The body makes vitamin D; its production is initiated in the skin by strong sunlight. Living in a northern climate increases the risk of vitamin D deficiency in children and adults, making the case for supplemental vitamin D compelling.

Few foods other than milk are good sources of vitamin D. Some good ones include:

  • Cereal, ready-to-eat, fortified: 40-60 IU for 3/4 to 1 cup.
  • Fortified orange juice: 50 IU for 4 ounces.
  • Eggs, whole (yolk): 20-40 IU for one large.
Feeding Toddlers: How Much Salt?

Zied and Altman agree: Children should become accustomed at a young age to the natural flavors of food rather than to a salty taste.

But it may come as a surprise that the salt shaker is a minor source of sodium in the American diet.

Processed foods, including toddler favorites such as hot dogs, macaroni and cheese, and chicken nuggets, provide 75% of the sodium we eat.

Too much dietary sodium has been linked to high blood pressure in adults. Research suggests a lower sodium intake during childhood may lessen the risk of high blood pressure with age.

While it's a good idea to avoid the salt shaker, it's even better to cook from scratch as much as possible. "Limit processed products and season food with herbs and spices to cut down on the salt in your family's diet," Zied advises.

Feeding Toddlers: How Much Sugar?

It’s not possible to totally escape sugar. Natural sugars are present in some of the most nutritious foods, including fruit, veggies, and milk.

But a bigger concern is the overall quality of the food. Whole foods have many nutrients to offer. Processed, sugary foods -- such as candy, cake, and cookies -- are often packed with fat and lack other nutrients. Added sugar is found in healthier choices also, such as breakfast cereals, yogurt, and snack bars.

Zied says older children get upwards of 25% of their calories from sugar, far too much to ensure nutritional adequacy.

"Generally speaking, sugary foods are OK in small doses," Zied says.

"She suggests avoiding soft drinks and limiting fruit juice intake as well as serving more fruits and vegetables with each meal you give your little one."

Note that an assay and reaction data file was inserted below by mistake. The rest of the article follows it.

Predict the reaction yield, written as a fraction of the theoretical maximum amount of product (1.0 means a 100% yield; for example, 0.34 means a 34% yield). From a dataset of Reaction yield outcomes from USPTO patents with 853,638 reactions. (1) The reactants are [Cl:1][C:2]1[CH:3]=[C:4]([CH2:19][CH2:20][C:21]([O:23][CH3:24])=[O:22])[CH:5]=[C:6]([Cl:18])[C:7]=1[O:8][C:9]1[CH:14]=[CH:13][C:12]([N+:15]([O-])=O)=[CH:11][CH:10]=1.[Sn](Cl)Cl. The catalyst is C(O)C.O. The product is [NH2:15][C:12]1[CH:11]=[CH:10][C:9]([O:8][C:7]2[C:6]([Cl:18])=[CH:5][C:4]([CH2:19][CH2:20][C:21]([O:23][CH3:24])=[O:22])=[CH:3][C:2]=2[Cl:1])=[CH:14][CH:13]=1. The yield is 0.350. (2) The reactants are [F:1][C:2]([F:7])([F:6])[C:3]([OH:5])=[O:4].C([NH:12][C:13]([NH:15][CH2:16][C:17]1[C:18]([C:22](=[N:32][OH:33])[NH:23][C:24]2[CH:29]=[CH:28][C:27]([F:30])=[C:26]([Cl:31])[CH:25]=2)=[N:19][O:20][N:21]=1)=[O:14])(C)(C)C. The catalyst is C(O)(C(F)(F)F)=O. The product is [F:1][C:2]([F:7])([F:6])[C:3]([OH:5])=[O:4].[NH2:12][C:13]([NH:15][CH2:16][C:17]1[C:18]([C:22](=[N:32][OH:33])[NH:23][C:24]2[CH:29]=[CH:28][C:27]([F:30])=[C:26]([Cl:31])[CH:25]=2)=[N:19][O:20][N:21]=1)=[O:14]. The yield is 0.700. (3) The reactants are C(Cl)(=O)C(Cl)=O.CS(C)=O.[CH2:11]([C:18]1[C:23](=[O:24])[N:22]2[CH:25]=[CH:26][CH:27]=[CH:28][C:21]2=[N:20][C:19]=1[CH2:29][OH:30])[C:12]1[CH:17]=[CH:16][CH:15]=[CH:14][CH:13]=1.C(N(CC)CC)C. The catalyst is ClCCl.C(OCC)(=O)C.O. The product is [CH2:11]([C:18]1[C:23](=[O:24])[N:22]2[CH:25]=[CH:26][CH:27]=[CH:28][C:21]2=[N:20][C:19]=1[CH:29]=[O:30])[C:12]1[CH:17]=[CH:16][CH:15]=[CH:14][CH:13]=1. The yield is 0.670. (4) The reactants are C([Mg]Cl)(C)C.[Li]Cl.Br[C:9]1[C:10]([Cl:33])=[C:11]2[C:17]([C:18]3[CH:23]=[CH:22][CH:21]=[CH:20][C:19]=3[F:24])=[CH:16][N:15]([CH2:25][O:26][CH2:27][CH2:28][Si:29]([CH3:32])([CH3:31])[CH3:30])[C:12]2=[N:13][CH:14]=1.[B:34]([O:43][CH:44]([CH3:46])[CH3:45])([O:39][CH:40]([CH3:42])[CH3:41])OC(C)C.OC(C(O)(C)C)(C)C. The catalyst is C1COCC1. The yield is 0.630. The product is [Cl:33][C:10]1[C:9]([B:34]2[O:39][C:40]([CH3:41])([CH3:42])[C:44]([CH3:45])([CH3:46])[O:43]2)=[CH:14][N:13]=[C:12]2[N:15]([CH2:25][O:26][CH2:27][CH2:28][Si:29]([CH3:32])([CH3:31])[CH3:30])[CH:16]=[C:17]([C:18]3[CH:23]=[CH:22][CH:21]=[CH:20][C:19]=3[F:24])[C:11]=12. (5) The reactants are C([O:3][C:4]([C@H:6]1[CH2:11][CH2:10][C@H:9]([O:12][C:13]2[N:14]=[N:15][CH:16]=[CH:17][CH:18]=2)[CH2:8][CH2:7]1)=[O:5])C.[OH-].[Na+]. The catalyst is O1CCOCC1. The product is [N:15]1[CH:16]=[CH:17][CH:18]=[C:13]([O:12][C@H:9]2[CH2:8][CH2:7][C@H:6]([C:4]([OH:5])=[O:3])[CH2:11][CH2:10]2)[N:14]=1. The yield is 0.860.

WebMD Feature Reviewed by Renee A. Alli, MD on October 20, 2011

Wagner, C. Pediatrics. 2008; vol 122: p 1142.

Committee on Nutrition, American Academy of Pediatrics: "The Use and Misuse of Fruit Juice in Pediatrics."

U.S. Department of Agriculture: "Dietary Guidelines for Americans 2005."

Feng, J. Hypertension. 2006; vol 48: p 861. web site.

Tanya Remer Altman, MD, author, Mommy Calls.

Elisa Zied, MS, RD, author, Feed Your Family Right; spokeswoman, The American Dietetic Association.

Ward, E. The Complete Idiot's Guide to Feeding Your Baby and Toddler. Alpha, 2005.

© 2009 WebMD, LLC. All rights reserved.

Other articles

Games for Toddlers

Games for Toddlers

Toddlers learn by playing and they learn a lot between ages 1 and 3. At 1, a child may be working on a wobbly walk and just starting to use words. But by 3, most can balance briefly on one foot and speak in short sentences.

During these important years, toddlers will enjoy playing simple games with their parents and other caregivers. But they also can start enjoying group games with other young children, though they'll need adult assistance.

Group games offer a chance for kids to be social, though toddlers will more often play alongside their friends rather than with them. They enjoy being around other kids, but will focus more on the leader or parent.

Later, kids progress from side-by-side play (parallel play) to a kind of play that allows more give and take between them. Along the way, toddlers will enjoy group games and can begin learning important lessons from them, such as how to take turns.

Getting Started

Expect a little chaos at first. In other words, when toddlers play a game, you have to define "game" very loosely! They're full of energy and want to explore, so don't be surprised if they can't focus for long or follow rules to the letter.

With that in mind, try the group games below if you're having a party or hosting a playgroup.

Circle games are a mainstay for toddlers. It's an easy format — just gather your toddlers in a circle. Make sure all the children can see the adult leader and that everyone has room to move.

Game: Two Little Blackbirds

How the game is played: With singing and hand motions, the adult leads the children in a song about opposites.

  • Two little blackbirds sitting on the hill
    (Start with your hands behind your back .)
  • One named Jack
    (Bring one hand to the front with your pointer finger extended .)
  • One named Jill
    (Bring your other hand to the front with pointer finger extended .)
  • Fly away, Jack!
    (Put the hand and finger representing Jack behind your back .)
  • Fly away, Jill!
    (Do the same with your "Jill" hand .)
  • Come back, Jack!
    (Bring "Jack" back to front .)
  • Come back, Jill!
    (Bring "Jill" back to front .)

You can make up additional verses, such as the ones below. Just choose a spot for the birds to sit ("snow" in the first example). Then choose a pair of opposites and make the second of the words rhyme with the spot where the birds are sitting (snow and slow).

  • Two little blackbirds sitting in the snow. One named Fast. One named Slow.
  • Two little blackbirds sitting on a cloud. One named Soft. One named Loud.
  • Two little blackbirds soaring in the sky. One named Low. One named High.

Tips for adults: Act out the words you're singing to emphasize the opposite pairs. If you're using the "fast/slow" variation, move your finger quickly or slowly.

What the game teaches: Opposites and imitation.

Game: Walking, Walking